This section is from the book "Handbook Of Suggestive Therapeutics, Applied Hypnotism, Psychic Science", by Henry S. Munro. Also available from Amazon: Handbook of Suggestive Therapeutics, Applied Hypnotism, Psychic Science.
A number of times in my life has it been my unpleasant duty, yet high privilege, to have an opportunity to stand by a patient, in the face of a positively unfavorable prognosis made by those who did not appreciate the great power of suggestion upon the subconscious, and tell him, "You are going to get well." I have had such patients squeeze my hand as I held theirs and say, "If you stand by me, Doctor, I will get well."
All classes of illness, sickness, or disease, in conjunction with other methods of treatment, need moral or psychological support. They need leadership. We need men in the profession to do as Napoleon did when his men were dying by hundreds each day on his march in the East. He visited the camp, and took each one by the hand and assured him strongly and positively that, if he would be brave, he would get well. Just as this one visit of his to the sick and discouraged soldiers put an end to an epidemic where several hundred men were dying each day, so would many human lives be saved by this simple suggestion, given with confidence and with conviction in conjunction with other therapeutic measures.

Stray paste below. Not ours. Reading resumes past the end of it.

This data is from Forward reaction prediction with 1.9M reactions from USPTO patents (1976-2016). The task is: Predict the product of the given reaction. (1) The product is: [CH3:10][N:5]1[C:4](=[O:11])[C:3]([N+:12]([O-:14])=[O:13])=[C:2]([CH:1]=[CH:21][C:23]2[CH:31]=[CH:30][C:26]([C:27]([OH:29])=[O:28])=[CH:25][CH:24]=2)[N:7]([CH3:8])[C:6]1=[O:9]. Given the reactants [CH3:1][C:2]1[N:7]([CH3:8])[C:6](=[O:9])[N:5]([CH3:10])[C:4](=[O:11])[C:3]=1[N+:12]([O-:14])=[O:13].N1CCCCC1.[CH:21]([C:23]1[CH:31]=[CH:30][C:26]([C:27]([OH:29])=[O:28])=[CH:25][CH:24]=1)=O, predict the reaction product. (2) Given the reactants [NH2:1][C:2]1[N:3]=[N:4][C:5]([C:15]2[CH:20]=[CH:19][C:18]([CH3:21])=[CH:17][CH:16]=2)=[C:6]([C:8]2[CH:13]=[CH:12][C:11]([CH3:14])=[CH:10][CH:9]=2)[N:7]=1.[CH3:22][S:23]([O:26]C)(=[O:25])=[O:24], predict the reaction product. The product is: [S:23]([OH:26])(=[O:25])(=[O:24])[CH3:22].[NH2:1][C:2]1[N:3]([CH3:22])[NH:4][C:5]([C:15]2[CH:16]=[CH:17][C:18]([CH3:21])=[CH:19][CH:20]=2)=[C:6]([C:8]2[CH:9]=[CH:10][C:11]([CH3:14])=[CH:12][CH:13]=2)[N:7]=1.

The medical profession has been looking too long at the surface of things. We have dealt too much with externals, with effects, and have neglected causes.
There are three-fourths of the human race who need arousing and being shocked into a self-consciousness of strength and ability, confidence and determination; not only in facing the questions of health and disease, but in all other problems of life. The man who gives such patients some of his own optimistic personality is giving them strength and life itself. They convert countless millions and millions of brain centers, lying dormant and unused, into action to encourage every bodily cell to increased function.
The trouble is that the majority of people have not sufficient confidence within themselves. They do not recognize their power, and have no confidence in the latent potentialities dormant and unused within them, that can be called into action only through faith and confidence. A new self-consciousness needs to be awakened within them. The great majority of people are incapable of thinking and reasoning for themselves. Their minds, through education and experience, have not had the foodstuffs to enable them to exercise reason. They are governed by fear and ruled by emotion. Others go through life in a listless, dreamlike mental condition, referred to by Jastrow as mental loafing.
The will is capable of reproducing those impressions made upon the brain only through experience and education. Whatever idea is uppermost in their minds, whatever impression is the strongest, is the one that most influences them.